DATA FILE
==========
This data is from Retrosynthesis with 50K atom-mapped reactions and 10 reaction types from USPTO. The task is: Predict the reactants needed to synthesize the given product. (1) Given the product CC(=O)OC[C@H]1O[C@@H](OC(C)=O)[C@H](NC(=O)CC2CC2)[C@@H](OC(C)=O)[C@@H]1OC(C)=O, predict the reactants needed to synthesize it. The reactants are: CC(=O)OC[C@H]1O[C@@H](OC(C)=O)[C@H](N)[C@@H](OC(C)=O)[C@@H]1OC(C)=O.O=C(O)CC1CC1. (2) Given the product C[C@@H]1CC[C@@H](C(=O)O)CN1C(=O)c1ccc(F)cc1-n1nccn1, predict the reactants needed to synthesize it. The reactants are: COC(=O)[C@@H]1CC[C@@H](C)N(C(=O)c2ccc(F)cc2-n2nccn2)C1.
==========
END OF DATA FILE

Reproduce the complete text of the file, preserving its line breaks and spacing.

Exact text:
This data is from Retrosynthesis with 50K atom-mapped reactions and 10 reaction types from USPTO. The task is: Predict the reactants needed to synthesize the given product. (1) Given the product CC(=O)OC[C@H]1O[C@@H](OC(C)=O)[C@H](NC(=O)CC2CC2)[C@@H](OC(C)=O)[C@@H]1OC(C)=O, predict the reactants needed to synthesize it. The reactants are: CC(=O)OC[C@H]1O[C@@H](OC(C)=O)[C@H](N)[C@@H](OC(C)=O)[C@@H]1OC(C)=O.O=C(O)CC1CC1. (2) Given the product C[C@@H]1CC[C@@H](C(=O)O)CN1C(=O)c1ccc(F)cc1-n1nccn1, predict the reactants needed to synthesize it. The reactants are: COC(=O)[C@@H]1CC[C@@H](C)N(C(=O)c2ccc(F)cc2-n2nccn2)C1.